Salmonella, a common bacterium that causes food borne diseases, is resistant to several antibiotics used to treat infections, suggesting new…
Salmonella, a common bacterium that causes food borne diseases, is resistant to several antibiotics used to treat infections, suggesting new research.
For the study, the genes were sequenced and examined by 90 strains of a specific serological variant (serovar) of Salmonella enterica known as S. Typhimurium.
When the effects of antibiotics in each of the 90 strains were tested, it was discovered that the vast majority were resistant to different classes of antibiotics included in the arsenal of medicine.
The study, published in the newspaper PLOS ONE, also identified 39 genes responsible for antibiotic resistance.
“It is striking that S. Typhimurium is resistant to antibiotics that can be used to treat the disease. These drugs are available to doctors to fight infected resistance,” said Amanda Aparecida Seribelli of the University of Sao Paulo, Brazil.
Salmonella consists of two species, S. bongori and S. enterica. The latter is the type layer, with a large number of subspecies and serovars that cause more foodborne infections than any other species in Brazil and the world.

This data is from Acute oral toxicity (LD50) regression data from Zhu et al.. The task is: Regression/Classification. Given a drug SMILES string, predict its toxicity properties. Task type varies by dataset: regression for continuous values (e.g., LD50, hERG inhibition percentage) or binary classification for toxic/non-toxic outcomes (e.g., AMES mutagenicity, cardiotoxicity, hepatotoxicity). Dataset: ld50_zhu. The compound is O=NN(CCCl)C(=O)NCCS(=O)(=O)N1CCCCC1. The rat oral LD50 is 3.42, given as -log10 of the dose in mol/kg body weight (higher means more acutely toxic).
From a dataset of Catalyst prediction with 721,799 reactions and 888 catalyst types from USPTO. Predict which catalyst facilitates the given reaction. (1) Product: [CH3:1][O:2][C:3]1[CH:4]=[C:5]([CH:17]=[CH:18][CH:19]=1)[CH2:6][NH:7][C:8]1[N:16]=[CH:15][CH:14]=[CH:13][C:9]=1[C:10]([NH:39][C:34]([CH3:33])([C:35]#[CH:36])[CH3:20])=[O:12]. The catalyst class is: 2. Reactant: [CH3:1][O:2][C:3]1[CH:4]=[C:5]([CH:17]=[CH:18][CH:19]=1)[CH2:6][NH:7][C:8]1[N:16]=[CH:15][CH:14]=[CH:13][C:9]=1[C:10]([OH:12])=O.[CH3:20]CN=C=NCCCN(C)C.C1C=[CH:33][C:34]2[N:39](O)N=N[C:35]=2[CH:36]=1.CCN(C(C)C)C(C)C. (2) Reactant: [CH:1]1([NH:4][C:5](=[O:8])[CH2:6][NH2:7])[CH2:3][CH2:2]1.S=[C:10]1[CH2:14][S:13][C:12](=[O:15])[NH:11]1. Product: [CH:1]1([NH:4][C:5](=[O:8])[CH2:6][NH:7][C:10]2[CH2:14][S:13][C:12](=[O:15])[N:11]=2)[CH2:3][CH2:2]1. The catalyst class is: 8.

The human and animal intestinal tract is the main nature reserve for this pathogen, with poultry, pork and related food products serving as important transmission vectors.
The six subspecies S. enterica are divided into 2 600 serovars.
The most important subspecies of S. enterica from an epidemiological point of view are S. enterica subspecies enterica, which causes the food-borne infection called salmonellosis. Symptoms include diarrhea, fever, stomach cramps and vomiting.
The most common serovas of this subspecies are S. Typhimurium and S. Enteritidis.
All 90 strains analyzed in the study belonged to S. Typhimurium. 1
9659002] The entire genome sequence of the main bacteria that caused acute diarrhea was the focus of research.
According to the study, 65 of the strains showed resistance to sulfonamides, 44 to streptomycin, 27 to tetracycline, 21 to gentamicin and seven to ceftriaxone, a cephalosporin antibiotic.
pb / gb / ksk
! (This story has not been edited by Business Standard staff and is automatically generated from a syndicated feed.)